• Dairy: Many individuals with IBS also suffer from lactose intolerance, which worsens symptoms. Choose reduced fat milk and milk products and eliminate high fat diary products.  If lactose intolerant, avoid milk and milk products all together. Yogurt is often an exception to the rule and provides beneficial ‘friendly’ bacteria to the gut.  Choose a natural or organic plain low-fat yogurt than does not contain artificial sweeteners.  Boost calcium intake by substituting fortified rice, oat or soy milks.  Goat’s milk is also known to be more easily digested.
  • Artificial Sweeteners & Fats: Sweeteners like sorbitol, malitol, and fructose used in diet sodas, sugarless gum, certain low-calorie products stimulate the bowels and can act as diuretics and/or exacerbate diarrhea.  Artificial fats such as Olestra causes digestion problems in many individuals, particularly IBS sufferers and should be avoided.
  • Gum chewing: Gum chewing can lead to swallowing air, which in turn may produce gas.
  • Fat & Fried Foods: Fat in any form (animal or vegetable) is a strong stimulus of colonic contractions after a meal, so fat intake should be decreased. That means most red meats, oils, butter, cream cheese, peanut butter, nuts, fried foods, avocados, coconut and cheese. Find substitutions for fat, such as using a nonstick pan and fat-free cooking spray. High-fat, red meat sources like beef, pork and lamb can be difficult to digest.  Choose more-easily digested lean protein sources such as chicken, turkey and fish. Fried foods augment symptoms and can cause painful cramping and bloating.
  • Chocolate, Candy, Sugary Foods – high sugar consumption can cause gas and bloating
  • Insoluble Fiber with Diarrhea – consuming too much insoluble fiber (commonly known as roughage, which passes through the body undigested) can be difficult and can be an irritant to those who suffer IBS with diarrhea.  Beans, legumes, wheat and oat bran, grains and certain raw fruits and vegetables can cause gas build-up and bloating.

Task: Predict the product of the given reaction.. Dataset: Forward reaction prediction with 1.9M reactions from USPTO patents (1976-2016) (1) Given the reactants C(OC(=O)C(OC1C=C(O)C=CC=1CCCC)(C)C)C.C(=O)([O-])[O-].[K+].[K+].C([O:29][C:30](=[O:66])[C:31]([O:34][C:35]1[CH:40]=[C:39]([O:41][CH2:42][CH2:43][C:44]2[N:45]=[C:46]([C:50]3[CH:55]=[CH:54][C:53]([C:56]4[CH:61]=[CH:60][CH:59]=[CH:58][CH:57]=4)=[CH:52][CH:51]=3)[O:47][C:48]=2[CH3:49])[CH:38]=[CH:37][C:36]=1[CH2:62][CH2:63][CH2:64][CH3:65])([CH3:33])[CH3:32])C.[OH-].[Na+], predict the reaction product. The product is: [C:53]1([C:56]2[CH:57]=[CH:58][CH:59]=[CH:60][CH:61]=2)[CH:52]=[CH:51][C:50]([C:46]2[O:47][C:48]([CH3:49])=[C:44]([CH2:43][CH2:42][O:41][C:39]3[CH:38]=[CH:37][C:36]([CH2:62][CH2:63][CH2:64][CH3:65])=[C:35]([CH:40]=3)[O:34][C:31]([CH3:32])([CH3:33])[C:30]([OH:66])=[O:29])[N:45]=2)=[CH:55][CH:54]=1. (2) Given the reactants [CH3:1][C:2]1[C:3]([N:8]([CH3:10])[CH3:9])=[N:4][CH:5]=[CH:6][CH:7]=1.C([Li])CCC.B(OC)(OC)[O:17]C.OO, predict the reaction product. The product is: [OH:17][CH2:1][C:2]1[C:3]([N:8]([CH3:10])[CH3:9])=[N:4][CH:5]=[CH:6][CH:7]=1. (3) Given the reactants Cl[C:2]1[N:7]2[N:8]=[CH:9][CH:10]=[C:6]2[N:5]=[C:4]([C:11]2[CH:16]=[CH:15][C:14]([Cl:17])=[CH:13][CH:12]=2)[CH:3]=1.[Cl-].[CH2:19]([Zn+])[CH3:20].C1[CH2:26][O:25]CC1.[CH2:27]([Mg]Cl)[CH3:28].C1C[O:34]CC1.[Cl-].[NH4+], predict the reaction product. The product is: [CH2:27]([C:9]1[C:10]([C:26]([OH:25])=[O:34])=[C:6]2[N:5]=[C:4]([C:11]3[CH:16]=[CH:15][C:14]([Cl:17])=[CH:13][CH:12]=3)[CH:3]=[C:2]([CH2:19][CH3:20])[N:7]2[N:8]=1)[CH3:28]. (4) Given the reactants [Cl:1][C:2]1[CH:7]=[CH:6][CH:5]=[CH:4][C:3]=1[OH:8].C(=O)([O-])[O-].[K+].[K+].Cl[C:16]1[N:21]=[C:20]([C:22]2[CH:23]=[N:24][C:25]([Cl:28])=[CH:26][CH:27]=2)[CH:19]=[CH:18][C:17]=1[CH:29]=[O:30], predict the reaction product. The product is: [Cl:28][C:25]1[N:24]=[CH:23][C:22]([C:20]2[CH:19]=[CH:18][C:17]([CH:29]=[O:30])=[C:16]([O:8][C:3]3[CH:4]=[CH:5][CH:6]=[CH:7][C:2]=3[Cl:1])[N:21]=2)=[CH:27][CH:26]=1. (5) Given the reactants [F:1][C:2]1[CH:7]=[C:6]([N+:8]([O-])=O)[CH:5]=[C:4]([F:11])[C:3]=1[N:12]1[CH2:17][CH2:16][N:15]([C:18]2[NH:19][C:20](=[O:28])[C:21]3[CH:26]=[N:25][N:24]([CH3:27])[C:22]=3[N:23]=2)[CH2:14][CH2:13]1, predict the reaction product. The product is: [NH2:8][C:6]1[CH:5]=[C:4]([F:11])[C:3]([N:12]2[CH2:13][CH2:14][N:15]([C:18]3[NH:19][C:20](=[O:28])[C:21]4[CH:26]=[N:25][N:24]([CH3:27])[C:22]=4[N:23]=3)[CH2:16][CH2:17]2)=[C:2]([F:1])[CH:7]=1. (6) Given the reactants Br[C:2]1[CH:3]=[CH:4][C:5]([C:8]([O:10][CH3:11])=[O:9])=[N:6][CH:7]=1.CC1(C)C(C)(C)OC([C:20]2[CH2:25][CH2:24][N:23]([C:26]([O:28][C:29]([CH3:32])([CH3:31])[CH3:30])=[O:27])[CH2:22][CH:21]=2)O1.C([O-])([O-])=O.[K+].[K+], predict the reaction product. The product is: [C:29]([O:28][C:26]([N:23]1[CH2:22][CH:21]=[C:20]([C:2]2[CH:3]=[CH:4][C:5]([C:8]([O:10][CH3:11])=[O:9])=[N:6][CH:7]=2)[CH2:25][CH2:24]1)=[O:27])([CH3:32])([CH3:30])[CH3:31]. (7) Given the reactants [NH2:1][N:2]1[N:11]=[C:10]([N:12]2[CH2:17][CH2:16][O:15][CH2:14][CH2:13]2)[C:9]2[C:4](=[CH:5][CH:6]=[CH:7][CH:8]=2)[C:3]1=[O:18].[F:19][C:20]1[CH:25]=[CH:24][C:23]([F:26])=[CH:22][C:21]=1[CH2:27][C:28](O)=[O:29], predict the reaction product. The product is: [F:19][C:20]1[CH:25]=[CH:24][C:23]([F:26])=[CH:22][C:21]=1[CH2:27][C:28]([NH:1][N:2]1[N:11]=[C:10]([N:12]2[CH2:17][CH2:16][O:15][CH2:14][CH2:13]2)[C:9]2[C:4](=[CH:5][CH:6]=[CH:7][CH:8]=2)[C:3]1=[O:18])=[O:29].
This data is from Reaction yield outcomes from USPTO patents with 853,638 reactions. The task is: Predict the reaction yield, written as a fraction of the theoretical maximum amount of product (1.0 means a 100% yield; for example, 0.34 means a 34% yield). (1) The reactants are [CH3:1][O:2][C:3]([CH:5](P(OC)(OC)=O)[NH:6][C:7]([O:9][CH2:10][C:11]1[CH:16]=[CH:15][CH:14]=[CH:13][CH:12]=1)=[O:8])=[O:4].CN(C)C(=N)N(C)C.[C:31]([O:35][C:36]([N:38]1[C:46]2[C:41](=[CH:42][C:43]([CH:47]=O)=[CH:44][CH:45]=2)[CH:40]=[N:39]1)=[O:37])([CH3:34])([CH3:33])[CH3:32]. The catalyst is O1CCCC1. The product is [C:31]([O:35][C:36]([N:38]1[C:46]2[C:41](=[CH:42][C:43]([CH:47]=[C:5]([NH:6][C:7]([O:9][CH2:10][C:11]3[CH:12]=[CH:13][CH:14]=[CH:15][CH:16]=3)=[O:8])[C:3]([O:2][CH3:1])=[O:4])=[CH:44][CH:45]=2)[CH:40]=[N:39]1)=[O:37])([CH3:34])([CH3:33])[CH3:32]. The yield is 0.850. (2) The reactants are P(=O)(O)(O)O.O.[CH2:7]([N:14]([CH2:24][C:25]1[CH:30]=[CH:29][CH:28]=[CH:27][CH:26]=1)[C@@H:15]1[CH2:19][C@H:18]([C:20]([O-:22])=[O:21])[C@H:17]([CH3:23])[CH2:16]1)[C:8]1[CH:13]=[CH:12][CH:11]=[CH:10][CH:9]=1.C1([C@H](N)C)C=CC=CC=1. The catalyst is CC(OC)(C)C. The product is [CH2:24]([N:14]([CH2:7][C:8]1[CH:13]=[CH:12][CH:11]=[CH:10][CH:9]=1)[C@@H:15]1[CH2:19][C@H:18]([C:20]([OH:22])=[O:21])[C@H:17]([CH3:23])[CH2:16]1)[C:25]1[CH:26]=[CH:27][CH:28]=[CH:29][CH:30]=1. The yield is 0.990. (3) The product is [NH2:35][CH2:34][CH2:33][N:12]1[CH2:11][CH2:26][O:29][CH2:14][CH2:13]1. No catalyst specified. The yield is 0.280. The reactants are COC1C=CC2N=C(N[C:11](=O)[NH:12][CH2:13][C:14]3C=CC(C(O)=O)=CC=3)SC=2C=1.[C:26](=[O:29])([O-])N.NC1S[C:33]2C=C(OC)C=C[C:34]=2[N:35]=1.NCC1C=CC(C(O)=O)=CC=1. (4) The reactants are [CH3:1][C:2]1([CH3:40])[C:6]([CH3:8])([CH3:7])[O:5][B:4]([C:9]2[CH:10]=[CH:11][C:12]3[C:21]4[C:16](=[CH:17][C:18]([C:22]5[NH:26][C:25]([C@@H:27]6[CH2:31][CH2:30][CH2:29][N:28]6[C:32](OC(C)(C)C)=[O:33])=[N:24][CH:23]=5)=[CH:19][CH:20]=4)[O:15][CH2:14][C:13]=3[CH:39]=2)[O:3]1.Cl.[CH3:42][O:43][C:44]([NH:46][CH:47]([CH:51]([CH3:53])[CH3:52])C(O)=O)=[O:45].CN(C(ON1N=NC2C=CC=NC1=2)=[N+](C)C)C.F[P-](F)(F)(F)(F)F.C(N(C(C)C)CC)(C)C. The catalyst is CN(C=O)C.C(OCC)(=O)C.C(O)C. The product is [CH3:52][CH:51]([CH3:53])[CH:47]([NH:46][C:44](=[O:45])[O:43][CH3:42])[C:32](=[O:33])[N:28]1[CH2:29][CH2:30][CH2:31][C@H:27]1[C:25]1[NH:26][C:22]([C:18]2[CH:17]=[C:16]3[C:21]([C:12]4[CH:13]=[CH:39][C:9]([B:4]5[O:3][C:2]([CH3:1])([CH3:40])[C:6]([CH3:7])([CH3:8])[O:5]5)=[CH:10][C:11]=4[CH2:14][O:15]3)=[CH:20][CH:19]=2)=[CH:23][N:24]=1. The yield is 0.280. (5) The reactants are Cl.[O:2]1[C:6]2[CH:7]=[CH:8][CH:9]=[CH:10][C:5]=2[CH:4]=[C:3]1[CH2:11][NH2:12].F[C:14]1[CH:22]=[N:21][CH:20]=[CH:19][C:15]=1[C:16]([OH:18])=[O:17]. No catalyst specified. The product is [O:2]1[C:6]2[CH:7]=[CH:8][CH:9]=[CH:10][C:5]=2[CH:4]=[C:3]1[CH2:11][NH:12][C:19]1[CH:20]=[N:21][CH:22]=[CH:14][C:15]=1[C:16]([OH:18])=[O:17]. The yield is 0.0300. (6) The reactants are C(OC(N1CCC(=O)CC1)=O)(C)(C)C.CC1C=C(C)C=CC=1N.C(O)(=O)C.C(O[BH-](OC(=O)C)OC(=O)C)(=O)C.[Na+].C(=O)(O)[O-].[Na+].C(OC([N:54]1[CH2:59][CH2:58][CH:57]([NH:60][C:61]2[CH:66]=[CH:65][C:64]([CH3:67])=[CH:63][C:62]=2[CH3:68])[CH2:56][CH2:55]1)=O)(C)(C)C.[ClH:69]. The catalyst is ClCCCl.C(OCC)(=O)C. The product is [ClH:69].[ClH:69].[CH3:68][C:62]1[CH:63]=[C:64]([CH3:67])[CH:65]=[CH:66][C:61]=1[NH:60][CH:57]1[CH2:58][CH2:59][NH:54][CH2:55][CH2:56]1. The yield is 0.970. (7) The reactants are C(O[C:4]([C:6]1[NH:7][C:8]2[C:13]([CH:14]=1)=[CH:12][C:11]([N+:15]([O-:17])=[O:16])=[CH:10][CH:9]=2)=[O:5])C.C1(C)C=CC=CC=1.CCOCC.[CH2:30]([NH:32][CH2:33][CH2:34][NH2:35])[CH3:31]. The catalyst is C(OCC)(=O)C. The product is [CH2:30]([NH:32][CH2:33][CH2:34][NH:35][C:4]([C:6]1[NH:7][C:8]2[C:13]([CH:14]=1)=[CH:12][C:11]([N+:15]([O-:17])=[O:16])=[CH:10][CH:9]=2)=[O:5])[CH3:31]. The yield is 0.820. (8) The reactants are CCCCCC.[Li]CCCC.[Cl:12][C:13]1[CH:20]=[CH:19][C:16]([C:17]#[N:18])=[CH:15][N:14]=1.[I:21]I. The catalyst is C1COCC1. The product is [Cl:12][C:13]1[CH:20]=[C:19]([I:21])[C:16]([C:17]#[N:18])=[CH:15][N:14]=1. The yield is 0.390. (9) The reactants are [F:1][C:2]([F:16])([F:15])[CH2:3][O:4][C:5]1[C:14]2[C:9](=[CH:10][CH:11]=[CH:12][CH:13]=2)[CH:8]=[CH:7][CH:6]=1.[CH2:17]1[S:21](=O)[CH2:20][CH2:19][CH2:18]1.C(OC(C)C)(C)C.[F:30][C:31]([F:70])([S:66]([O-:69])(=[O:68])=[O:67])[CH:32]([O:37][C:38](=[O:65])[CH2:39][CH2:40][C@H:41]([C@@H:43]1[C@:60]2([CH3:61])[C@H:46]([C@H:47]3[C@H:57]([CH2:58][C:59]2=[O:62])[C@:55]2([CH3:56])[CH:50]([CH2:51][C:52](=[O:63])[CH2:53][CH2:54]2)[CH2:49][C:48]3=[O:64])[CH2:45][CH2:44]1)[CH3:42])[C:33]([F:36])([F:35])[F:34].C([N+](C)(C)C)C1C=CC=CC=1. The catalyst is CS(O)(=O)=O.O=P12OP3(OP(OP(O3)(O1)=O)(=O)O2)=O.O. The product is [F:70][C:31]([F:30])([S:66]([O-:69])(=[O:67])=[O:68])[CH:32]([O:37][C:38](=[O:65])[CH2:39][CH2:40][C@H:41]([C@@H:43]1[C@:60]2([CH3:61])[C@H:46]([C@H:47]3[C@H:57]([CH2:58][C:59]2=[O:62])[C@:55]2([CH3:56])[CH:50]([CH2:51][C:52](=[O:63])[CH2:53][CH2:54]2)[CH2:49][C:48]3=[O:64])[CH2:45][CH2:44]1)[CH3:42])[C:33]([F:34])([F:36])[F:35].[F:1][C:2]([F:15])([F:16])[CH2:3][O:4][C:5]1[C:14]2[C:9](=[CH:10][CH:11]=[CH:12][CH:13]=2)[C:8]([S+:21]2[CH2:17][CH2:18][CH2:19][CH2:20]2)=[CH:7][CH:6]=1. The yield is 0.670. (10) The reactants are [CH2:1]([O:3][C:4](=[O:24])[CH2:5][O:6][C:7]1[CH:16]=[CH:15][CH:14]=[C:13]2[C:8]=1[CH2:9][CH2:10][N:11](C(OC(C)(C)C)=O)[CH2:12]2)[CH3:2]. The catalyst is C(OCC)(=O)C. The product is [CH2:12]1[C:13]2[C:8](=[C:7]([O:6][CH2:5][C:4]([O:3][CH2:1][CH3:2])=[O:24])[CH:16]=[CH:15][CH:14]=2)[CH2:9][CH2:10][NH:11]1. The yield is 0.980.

• Fiber for Constipation – Eating plenty of sources of dietary fiber including whole grains, high fiber cereal and crackers, vegetables and fruits often alleviates symptoms in individuals who have IBS with constipation. To increase fiber, try sprinkling a tablespoon of ground flax seeds on high-fiber cereals, in yogurt or salads.
  • Soy Products: Soy products including soybeans, tofu, items containing soy protein, etc can exacerbate bloating and gas (some individuals may be more sensitive than others).
  • Overeating, fast eating - Too much food and/or consuming food too fast in a single meal can set off IBS symptoms; opt for small, frequent meals and eat slowly, enjoy your meal.

Soothe Your Symptoms

  • Probiotics: Contain “friendly” bacteria that can stabilize the digestive tract.
  • Hydration: Adequate water intake throughout the day is important to maintain good digestive function.  Aim for 6-8 glasses a day.
  • Peppermint Tea: Peppermint acts as a calming agent to the intestinal system during spasms.
  • Relaxation Techniques: IBS is often triggered by stress, certain lifestyle changes may be beneficial.  Try practicing yoga or meditation, take time for yourself, read, write or do something you enjoy.